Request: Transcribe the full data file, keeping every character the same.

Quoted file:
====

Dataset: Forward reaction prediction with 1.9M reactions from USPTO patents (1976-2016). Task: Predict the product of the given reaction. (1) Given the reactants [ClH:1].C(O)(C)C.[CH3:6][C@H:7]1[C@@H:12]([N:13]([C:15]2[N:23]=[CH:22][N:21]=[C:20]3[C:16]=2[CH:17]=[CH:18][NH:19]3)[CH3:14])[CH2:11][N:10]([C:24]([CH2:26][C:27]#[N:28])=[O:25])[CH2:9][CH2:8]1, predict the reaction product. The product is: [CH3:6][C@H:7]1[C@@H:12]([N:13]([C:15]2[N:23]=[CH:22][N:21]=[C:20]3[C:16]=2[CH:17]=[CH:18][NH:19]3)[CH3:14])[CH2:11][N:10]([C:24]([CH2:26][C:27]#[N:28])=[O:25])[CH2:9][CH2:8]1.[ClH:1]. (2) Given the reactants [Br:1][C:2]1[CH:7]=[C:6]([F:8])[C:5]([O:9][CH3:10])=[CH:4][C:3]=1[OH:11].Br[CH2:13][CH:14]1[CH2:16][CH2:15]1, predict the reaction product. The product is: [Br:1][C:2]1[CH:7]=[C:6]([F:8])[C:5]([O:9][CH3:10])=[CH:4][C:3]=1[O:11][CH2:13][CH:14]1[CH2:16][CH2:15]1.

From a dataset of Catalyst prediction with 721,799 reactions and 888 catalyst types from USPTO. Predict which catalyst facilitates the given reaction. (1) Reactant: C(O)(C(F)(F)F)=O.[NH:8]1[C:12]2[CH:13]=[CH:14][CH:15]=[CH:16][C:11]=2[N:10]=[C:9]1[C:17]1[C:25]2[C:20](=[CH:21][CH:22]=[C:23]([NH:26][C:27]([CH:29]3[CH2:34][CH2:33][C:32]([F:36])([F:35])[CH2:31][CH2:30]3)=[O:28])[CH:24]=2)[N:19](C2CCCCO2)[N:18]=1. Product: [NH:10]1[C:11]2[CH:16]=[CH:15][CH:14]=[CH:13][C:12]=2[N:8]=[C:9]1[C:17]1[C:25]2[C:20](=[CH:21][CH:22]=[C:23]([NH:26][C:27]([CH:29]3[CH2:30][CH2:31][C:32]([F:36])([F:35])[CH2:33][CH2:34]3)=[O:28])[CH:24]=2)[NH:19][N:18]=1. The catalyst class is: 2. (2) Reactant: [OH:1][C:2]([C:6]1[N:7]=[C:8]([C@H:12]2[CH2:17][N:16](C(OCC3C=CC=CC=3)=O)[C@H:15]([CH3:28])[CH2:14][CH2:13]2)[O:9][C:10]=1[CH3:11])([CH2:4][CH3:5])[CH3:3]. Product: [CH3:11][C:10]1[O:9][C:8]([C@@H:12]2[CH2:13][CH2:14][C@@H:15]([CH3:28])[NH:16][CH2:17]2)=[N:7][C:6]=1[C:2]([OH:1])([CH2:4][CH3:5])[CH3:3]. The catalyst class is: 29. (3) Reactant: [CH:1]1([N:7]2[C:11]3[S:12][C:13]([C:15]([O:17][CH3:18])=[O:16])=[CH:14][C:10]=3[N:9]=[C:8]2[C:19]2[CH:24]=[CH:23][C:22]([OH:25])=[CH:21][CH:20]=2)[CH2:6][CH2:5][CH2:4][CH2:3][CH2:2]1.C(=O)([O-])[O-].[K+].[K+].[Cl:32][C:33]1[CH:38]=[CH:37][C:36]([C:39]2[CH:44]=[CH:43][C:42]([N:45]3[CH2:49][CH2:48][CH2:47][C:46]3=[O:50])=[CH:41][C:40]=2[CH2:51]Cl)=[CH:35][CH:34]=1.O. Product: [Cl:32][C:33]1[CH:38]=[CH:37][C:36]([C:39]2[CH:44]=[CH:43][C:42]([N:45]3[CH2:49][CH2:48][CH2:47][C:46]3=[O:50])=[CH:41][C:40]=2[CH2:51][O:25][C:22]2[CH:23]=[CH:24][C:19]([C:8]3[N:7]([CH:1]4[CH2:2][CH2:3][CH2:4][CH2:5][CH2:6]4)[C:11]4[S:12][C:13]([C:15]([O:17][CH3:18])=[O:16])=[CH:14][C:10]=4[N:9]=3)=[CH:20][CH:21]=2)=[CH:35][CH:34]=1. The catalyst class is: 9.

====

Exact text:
Dataset: Forward reaction prediction with 1.9M reactions from USPTO patents (1976-2016). Task: Predict the product of the given reaction. (1) Given the reactants [ClH:1].C(O)(C)C.[CH3:6][C@H:7]1[C@@H:12]([N:13]([C:15]2[N:23]=[CH:22][N:21]=[C:20]3[C:16]=2[CH:17]=[CH:18][NH:19]3)[CH3:14])[CH2:11][N:10]([C:24]([CH2:26][C:27]#[N:28])=[O:25])[CH2:9][CH2:8]1, predict the reaction product. The product is: [CH3:6][C@H:7]1[C@@H:12]([N:13]([C:15]2[N:23]=[CH:22][N:21]=[C:20]3[C:16]=2[CH:17]=[CH:18][NH:19]3)[CH3:14])[CH2:11][N:10]([C:24]([CH2:26][C:27]#[N:28])=[O:25])[CH2:9][CH2:8]1.[ClH:1]. (2) Given the reactants [Br:1][C:2]1[CH:7]=[C:6]([F:8])[C:5]([O:9][CH3:10])=[CH:4][C:3]=1[OH:11].Br[CH2:13][CH:14]1[CH2:16][CH2:15]1, predict the reaction product. The product is: [Br:1][C:2]1[CH:7]=[C:6]([F:8])[C:5]([O:9][CH3:10])=[CH:4][C:3]=1[O:11][CH2:13][CH:14]1[CH2:16][CH2:15]1.

From a dataset of Catalyst prediction with 721,799 reactions and 888 catalyst types from USPTO. Predict which catalyst facilitates the given reaction. (1) Reactant: C(O)(C(F)(F)F)=O.[NH:8]1[C:12]2[CH:13]=[CH:14][CH:15]=[CH:16][C:11]=2[N:10]=[C:9]1[C:17]1[C:25]2[C:20](=[CH:21][CH:22]=[C:23]([NH:26][C:27]([CH:29]3[CH2:34][CH2:33][C:32]([F:36])([F:35])[CH2:31][CH2:30]3)=[O:28])[CH:24]=2)[N:19](C2CCCCO2)[N:18]=1. Product: [NH:10]1[C:11]2[CH:16]=[CH:15][CH:14]=[CH:13][C:12]=2[N:8]=[C:9]1[C:17]1[C:25]2[C:20](=[CH:21][CH:22]=[C:23]([NH:26][C:27]([CH:29]3[CH2:30][CH2:31][C:32]([F:36])([F:35])[CH2:33][CH2:34]3)=[O:28])[CH:24]=2)[NH:19][N:18]=1. The catalyst class is: 2. (2) Reactant: [OH:1][C:2]([C:6]1[N:7]=[C:8]([C@H:12]2[CH2:17][N:16](C(OCC3C=CC=CC=3)=O)[C@H:15]([CH3:28])[CH2:14][CH2:13]2)[O:9][C:10]=1[CH3:11])([CH2:4][CH3:5])[CH3:3]. Product: [CH3:11][C:10]1[O:9][C:8]([C@@H:12]2[CH2:13][CH2:14][C@@H:15]([CH3:28])[NH:16][CH2:17]2)=[N:7][C:6]=1[C:2]([OH:1])([CH2:4][CH3:5])[CH3:3]. The catalyst class is: 29. (3) Reactant: [CH:1]1([N:7]2[C:11]3[S:12][C:13]([C:15]([O:17][CH3:18])=[O:16])=[CH:14][C:10]=3[N:9]=[C:8]2[C:19]2[CH:24]=[CH:23][C:22]([OH:25])=[CH:21][CH:20]=2)[CH2:6][CH2:5][CH2:4][CH2:3][CH2:2]1.C(=O)([O-])[O-].[K+].[K+].[Cl:32][C:33]1[CH:38]=[CH:37][C:36]([C:39]2[CH:44]=[CH:43][C:42]([N:45]3[CH2:49][CH2:48][CH2:47][C:46]3=[O:50])=[CH:41][C:40]=2[CH2:51]Cl)=[CH:35][CH:34]=1.O. Product: [Cl:32][C:33]1[CH:38]=[CH:37][C:36]([C:39]2[CH:44]=[CH:43][C:42]([N:45]3[CH2:49][CH2:48][CH2:47][C:46]3=[O:50])=[CH:41][C:40]=2[CH2:51][O:25][C:22]2[CH:23]=[CH:24][C:19]([C:8]3[N:7]([CH:1]4[CH2:2][CH2:3][CH2:4][CH2:5][CH2:6]4)[C:11]4[S:12][C:13]([C:15]([O:17][CH3:18])=[O:16])=[CH:14][C:10]=4[N:9]=3)=[CH:20][CH:21]=2)=[CH:35][CH:34]=1. The catalyst class is: 9.